The dog days of summer are unusually doggy here in ExplorationKitsap land. We normally enjoy temperate daylight weather to do our thing, but with successive days of 90 degree plus temperatures and hazy skies from the fires in Canada, I’m reversing my active time of day. This morning I went for a power walk, shopped for groceries, watered and dead-headed my outdoor plants and baked up some barbecued chicken, all before 8 AM to take advantage of cooler weather. Last night I sipped a glass of my favorite local wine in the dark on my deck for the same reason.
Fusion is a white blend made by Rolling Bay Winery, a Bainbridge Island establishment with a river rock tasting room resembling a Hobbit house. Fusion is my favorite wine to drink while listening to live outdoor music on the tasting room patio; my favorite wine to drink in the dark on my deck and my favorite wine in which to drop frozen peach slices. Shhh. Don’t tell Alphonse de Klerk, Fusion’s affable Dutch maker that I do that. Though really….it’s the perfect dog days of summer libation. It might also be best not to mention that I drink my peach infused Fusion in a copper Moscow Mule mug because if it’s good enough for vodka and ginger beer, it’s perfect for a lovely white table wine.
Rolling Bay Winery has a schedule of tastings accompanied by live music throughout the summer at its Hobbit house location and exciting plans to open a second larger tasting room and production facility a few miles away. Check them out. No Moscow Mule Mugs. No frozen peaches. Just a great selection of award-winning whites, reds and a rose served properly in a wine glass, sipped on a sunny patio/lawn to live music. What better way to while away summer’s dog days?
The hype is on for the upcoming August 21st Great American Solar Eclipse. It seems everyone is heading to Oregon to catch the sun’s mid- morning, nearly three-minute total blackout. Oregon wineries are sponsoring eclipse parties, Salem’s minor league baseball team is hosting an A.M. game with an eclipse break and hotels/campgrounds/vacation rentals have been sold out for months at exorbitant prices. If your interest in the celestial skies is greater than an expensive trip south to stand in the dark for a few minutes, there are plenty of opportunities in our own community to learn about astronomy. Read about them here in my latest article in WestSound Home and Garden magazine.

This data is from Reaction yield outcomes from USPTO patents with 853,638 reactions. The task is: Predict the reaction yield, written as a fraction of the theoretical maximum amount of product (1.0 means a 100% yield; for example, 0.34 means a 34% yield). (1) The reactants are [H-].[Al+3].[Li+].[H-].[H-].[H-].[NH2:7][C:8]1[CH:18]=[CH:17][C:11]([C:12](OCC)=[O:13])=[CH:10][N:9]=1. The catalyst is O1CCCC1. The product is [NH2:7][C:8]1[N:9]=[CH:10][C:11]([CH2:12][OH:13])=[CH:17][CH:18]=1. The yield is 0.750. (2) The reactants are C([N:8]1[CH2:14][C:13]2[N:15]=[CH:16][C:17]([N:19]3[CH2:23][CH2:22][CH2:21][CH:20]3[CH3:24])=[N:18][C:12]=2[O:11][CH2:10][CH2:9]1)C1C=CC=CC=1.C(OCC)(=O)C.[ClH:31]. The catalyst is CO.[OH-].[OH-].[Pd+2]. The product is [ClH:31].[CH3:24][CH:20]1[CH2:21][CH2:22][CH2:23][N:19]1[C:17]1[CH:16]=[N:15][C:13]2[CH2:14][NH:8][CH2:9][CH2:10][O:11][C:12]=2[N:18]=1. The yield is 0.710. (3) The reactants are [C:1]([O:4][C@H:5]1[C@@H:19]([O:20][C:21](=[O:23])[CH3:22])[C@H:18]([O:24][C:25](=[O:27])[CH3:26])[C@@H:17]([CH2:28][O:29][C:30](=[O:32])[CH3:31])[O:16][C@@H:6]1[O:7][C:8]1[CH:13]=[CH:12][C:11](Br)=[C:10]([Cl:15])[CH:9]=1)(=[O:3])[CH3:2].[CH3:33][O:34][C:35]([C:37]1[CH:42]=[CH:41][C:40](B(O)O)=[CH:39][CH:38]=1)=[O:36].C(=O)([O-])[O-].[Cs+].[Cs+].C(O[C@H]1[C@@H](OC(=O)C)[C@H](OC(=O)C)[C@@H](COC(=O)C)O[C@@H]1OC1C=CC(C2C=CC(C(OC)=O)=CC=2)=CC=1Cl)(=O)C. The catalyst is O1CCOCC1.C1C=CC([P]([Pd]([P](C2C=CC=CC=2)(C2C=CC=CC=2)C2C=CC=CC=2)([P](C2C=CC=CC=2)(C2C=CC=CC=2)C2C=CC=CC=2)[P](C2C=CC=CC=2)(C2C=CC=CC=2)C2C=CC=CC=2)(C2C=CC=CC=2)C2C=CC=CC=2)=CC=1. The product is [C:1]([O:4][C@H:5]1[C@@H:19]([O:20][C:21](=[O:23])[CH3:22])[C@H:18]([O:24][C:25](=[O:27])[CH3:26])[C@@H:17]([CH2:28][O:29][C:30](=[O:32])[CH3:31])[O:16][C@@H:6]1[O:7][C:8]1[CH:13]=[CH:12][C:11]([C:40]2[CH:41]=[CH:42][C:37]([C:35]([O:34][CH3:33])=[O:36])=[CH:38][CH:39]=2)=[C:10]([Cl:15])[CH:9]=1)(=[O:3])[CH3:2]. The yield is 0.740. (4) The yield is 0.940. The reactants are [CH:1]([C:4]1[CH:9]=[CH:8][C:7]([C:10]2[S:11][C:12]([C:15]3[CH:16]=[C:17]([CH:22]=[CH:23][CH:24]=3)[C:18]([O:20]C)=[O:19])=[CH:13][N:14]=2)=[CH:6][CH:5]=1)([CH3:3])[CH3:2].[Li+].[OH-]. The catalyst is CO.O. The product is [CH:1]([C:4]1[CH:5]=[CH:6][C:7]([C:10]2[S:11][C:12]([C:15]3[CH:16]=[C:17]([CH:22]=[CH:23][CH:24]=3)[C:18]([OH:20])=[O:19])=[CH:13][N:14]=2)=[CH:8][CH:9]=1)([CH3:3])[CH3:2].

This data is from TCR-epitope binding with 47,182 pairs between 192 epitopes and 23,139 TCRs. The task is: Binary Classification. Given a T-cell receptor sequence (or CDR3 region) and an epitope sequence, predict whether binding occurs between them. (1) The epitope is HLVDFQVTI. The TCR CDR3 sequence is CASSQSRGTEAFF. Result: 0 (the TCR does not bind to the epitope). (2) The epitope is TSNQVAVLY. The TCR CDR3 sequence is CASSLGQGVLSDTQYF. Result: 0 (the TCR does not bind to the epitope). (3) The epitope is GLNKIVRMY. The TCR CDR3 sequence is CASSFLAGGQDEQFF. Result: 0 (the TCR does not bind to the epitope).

I’m a walker. But you already know that from this, this and this post. In my ongoing search for interesting Kitsap walking paths, I discovered Winslow’s Waterfront Loop Trails, a series of interconnected walking routes that hug the shores of Eagle Harbor and then loop back through downtown commercial and residential Winslow past interesting sites. A handy walking map can be found at the ends of the trail or downloaded here.
Armed with the detailed map, I discovered I’d previously walked portions of the trail, but walked it without really knowing the history and sites along the way. With the map I discovered I’d unwittingly passed by:
The only known grove of Monterey Pines in King or Kitsap counties.
A shipyard that built WWII minesweepers
The site of an old strawberry cannery
The filled in ravine that formerly divided Winslow into two communities
Historic bungalows lived in by shipyard workers
And 6. My favorite Bainbridge pub located in Ambrose Grow’s 1880’s home
There are two loops to the Waterfront Trail, each about two miles long. This is a historical and nature walk that’s best done with plenty of time to observe the sites. For a deep dive into the history, the walk conveniently passes the Island Center School House which now serves as the Bainbridge Island Historical Museum. The museum is filled with artifacts of the island’s past and very helpful staff who want to insure all your questions are answered.